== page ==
• to obtain the leisure time to do what one wishes, whether these wishes are altruistic or egoistic
  • to satisfy ambition or interest
  • to satisfy the gregarious instinct
  • to express individuality
  • to escape from certain physical or mental conditions
  • to be active and participating in communal action.
Many people spend time working in order that they may have time and money for "playing" activities. Many people happily put a great deal of effort into playing. They will do this almost to the point of exhaustion, and though there is no financial reward given for the great effort, they obtain immense satisfaction from the results. The reason is that not only is the period of playing a time of mental relaxation, but playing becomes an intense interest which excludes all other things. This gives the individual a feeling of perfect self expression.
It is evident that for some people it is difficult to differentiate between work and play. To many craftsmen, their work is so real to them and of such absorbing interest that it actually becomes a great pleasure to perform. This, however, is the exception and in general it can be stated that work requires some effort, for which payment is received. This is contrasted with play, which is effort for its own pleasure, without pay. This can be demonstrated by the following - a professional actor works, but an amateur actor plays. A professional sportsman works and an amateur sportsman plays. The skilled craftsman works at his job, but if he does the same type of work for himself, in his leisure time, it then becomes play.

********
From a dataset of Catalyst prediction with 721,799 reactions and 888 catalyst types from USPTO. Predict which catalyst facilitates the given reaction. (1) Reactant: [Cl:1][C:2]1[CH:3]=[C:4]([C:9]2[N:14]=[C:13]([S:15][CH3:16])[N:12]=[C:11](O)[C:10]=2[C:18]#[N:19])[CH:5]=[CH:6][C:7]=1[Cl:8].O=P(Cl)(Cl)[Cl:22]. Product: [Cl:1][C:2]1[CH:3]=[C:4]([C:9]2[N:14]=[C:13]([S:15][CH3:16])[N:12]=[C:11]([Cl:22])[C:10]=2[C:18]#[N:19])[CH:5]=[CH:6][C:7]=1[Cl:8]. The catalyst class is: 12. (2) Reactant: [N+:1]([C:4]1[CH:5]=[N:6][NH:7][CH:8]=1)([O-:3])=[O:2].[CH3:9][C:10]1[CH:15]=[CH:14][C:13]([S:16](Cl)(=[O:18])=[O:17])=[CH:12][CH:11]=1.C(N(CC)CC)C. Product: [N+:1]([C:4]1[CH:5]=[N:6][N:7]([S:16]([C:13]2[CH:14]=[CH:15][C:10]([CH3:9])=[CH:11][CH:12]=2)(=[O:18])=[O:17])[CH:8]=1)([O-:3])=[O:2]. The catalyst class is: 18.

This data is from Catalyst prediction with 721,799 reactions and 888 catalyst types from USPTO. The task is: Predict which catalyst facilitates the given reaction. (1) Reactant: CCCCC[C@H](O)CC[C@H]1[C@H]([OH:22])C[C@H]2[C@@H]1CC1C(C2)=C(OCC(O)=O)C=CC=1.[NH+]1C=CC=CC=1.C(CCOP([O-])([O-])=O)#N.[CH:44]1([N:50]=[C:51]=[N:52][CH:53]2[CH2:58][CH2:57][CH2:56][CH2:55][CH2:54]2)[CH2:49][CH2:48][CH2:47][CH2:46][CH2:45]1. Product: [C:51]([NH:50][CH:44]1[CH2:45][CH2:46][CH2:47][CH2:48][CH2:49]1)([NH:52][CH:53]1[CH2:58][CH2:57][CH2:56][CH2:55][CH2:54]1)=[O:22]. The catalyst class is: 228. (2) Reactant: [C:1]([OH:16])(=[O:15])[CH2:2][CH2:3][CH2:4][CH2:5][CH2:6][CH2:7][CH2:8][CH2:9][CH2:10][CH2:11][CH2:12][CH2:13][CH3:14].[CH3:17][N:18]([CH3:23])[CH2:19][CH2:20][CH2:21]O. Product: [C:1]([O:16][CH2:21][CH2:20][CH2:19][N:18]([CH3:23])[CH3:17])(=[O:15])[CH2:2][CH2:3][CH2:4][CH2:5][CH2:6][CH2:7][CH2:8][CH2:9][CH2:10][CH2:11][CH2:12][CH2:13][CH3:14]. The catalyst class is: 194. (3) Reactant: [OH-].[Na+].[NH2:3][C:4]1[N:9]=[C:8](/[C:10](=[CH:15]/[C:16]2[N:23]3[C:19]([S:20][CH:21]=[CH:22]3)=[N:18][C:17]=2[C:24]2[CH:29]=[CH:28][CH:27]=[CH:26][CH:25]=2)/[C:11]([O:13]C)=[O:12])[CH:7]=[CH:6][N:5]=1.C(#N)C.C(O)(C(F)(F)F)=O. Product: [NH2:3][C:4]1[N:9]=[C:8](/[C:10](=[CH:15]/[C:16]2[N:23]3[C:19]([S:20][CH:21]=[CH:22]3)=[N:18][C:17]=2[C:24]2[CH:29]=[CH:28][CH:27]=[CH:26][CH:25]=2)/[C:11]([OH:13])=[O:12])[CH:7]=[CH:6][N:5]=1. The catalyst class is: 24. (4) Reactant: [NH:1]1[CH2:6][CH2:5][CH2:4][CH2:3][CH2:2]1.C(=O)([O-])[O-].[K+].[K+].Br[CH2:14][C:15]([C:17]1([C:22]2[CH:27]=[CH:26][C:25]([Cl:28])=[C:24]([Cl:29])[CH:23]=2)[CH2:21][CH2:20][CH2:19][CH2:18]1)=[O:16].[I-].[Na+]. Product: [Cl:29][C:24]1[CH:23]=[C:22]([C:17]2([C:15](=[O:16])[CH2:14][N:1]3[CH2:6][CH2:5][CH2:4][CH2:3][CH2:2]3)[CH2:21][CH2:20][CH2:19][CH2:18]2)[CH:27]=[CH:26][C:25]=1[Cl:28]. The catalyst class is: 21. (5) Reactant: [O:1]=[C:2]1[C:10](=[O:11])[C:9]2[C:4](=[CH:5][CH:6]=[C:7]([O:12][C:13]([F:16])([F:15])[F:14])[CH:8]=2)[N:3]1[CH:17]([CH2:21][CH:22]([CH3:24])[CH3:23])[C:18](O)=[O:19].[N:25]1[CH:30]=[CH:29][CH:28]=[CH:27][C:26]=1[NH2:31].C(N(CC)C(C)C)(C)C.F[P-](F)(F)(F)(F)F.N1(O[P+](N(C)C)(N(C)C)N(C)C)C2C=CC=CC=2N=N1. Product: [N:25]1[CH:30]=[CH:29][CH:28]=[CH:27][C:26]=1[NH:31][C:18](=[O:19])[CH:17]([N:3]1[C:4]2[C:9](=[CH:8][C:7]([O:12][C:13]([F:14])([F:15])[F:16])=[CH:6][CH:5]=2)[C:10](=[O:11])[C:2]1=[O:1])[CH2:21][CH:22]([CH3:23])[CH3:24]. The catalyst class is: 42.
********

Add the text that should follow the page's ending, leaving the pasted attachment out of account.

To the industrial psychologist, this differentiation is a necessity. It is his contention that if incentives can be discovered which can induce the individual to enthuse about his job to the same degree as he does over his play, then there will be better results in many ways, namely: better timekeeping, higher productivity, greater interest in the work, less boredom hence less fatigue and all this will help the employer/employee relationship to be based on a stronger basis.

Learn to motivate others

Do you want to be a better manager, better leader, better organiser?

They why not study our motivational training course and learn to get the best out of other people.

Why delay? Enrol today.

Meet some of our academics

Lyn QuirkM.Prof.Ed.; Adv.Dip.Compl.Med (Naturopathy); Adv.Dip.Sports Therapy Over 30 years as Health Club Manager, Fitness Professional, Teacher, Coach and Business manager in health, fitness and leisure industries. As business owner and former department head for TAFE, she brings a wealth of skills and experience to her role as a tutor for ACS.
Tracey JonesWidely published author, Psychologist, Manager and Lecturer. Over 10 years working with ACS and 25 years of industry experience. Qualifications include: B.Sc. (Hons) (Psychology), M.Soc.Sc (social work), Dip. SW (social work), PGCE (Education), PGD (Learning Disability Studies).